CHICAGO — The nation's largest hot dog makers are locked in a major argument about the meaning of "100 percent pure beef" and the merits of ketchup in a lawsuit over advertising claims stemming from their years of dog-eat-dog competition.
"There's never been anything of this scope ... in the entire history of hot dogs," said Richard Leighton, attorney for Sara Lee, which makes Ball Park franks. Sara Lee is in the midst of a suit against Kraft Foods, which makes Oscar Mayer, about what the company says is Kraft's false and deceptive ad campaign that claimed Oscar Mayer wieners tasted best.
U.S. Magistrate Judge Morton Denlow, who will decide whether either company broke false advertising laws, couldn't resist a note of levity as he proclaimed, "Let the wiener wars begin."
The legal dog fight began when Sara Lee filed a lawsuit in 2009, singling out Oscar Mayer ads that brag its dogs beat Ball Park franks in a national taste test. Leighton argued the tests were deeply flawed and gave as an example that the hot dogs were presented without buns or any condiments.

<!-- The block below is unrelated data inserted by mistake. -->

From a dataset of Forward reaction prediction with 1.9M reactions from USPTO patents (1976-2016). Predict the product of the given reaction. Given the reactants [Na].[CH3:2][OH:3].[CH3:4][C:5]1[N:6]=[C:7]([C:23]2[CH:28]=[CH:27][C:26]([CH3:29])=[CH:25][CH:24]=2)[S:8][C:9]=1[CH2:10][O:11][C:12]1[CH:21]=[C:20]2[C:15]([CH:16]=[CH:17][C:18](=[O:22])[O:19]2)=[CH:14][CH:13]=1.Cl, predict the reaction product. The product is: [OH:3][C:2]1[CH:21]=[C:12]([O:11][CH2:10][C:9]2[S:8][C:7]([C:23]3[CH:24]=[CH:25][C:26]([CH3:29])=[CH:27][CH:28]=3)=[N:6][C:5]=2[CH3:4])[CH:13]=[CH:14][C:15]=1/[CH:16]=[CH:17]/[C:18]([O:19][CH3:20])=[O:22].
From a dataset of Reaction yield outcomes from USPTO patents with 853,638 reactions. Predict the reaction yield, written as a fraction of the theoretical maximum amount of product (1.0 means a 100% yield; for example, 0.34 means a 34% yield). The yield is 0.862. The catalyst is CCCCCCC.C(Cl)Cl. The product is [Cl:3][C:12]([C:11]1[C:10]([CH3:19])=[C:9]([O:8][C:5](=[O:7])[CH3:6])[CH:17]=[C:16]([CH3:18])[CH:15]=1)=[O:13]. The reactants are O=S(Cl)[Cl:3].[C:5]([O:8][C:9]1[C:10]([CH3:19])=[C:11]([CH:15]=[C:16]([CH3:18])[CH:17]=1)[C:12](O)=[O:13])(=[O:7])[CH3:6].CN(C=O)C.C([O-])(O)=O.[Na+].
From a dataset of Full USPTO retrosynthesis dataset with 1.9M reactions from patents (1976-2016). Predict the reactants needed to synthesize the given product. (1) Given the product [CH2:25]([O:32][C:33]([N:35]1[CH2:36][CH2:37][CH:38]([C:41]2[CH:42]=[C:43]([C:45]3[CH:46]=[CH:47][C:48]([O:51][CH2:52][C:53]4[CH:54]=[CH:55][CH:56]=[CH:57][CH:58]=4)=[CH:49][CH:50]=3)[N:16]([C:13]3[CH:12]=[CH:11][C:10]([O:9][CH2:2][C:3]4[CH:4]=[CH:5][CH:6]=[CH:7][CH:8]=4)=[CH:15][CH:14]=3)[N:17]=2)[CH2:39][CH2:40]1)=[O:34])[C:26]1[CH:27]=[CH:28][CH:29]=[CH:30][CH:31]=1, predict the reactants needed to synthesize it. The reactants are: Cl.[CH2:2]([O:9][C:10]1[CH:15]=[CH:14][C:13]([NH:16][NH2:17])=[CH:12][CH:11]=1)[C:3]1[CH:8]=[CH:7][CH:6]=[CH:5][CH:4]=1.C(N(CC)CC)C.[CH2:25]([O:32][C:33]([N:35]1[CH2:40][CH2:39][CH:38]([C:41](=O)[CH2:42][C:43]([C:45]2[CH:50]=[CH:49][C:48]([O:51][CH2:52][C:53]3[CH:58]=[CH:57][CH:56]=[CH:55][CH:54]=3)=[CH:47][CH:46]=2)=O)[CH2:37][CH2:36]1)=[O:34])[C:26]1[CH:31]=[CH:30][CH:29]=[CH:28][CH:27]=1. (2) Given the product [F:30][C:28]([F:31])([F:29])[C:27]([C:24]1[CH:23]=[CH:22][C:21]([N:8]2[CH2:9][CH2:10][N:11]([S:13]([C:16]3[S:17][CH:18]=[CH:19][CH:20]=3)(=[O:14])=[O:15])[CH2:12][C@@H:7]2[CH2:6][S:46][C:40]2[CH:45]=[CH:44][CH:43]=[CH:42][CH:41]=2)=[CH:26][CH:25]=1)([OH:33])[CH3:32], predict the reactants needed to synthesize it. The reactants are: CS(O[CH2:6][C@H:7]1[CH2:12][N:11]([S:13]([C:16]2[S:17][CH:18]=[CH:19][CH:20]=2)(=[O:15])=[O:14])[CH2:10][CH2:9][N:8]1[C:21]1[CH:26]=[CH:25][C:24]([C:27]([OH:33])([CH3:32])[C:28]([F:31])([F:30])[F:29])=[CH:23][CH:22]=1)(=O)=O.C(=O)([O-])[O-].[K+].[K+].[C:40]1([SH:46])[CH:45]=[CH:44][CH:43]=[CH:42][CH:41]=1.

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As a result, Leighton said, Sara Lee's hot dogs might have tasted too salty or smoky when consumed sans buns.
Among other flaws, he said, was a rule barring anyone who ever worked in a factory from taking the test.
"You may be excluding blue-collar workers," he said. "And they're big hot-dog eaters."
Kraft filed a countersuit later in 2009, accusing Sara Lee of running ads for Ball Parks with the tag line "America's Best Franks" based on an award from ChefsBest, a food-judging organization.
The other focus of the trial is Kraft's claim that its Oscar Mayer Jumbo Beef Franks are "100 percent pure beef." Sara Lee says the claim is untrue, that it cast aspersions on Ball Park franks and damaged their sales.
But Kraft's attorney, Stephen O'Neil, told the judge the 100 percent beef tag was never intended to suggest there weren't other ingredients — like water, salt and various spices. It was only meant to convey that the meat that was used was all beef.
"If there was nothing but beef, it wouldn't be a hot dog," he said, "It would be a hamburger."
Denlow let slip that, according to his own personal tastes, neither Oscar Mayer nor Ball Park are top dog.
"I already have my favorite ... and it's none of the brands on trial," he told attorneys. He said he might reveal which one it is — but only after a ruling. The trial is expected to last about two weeks.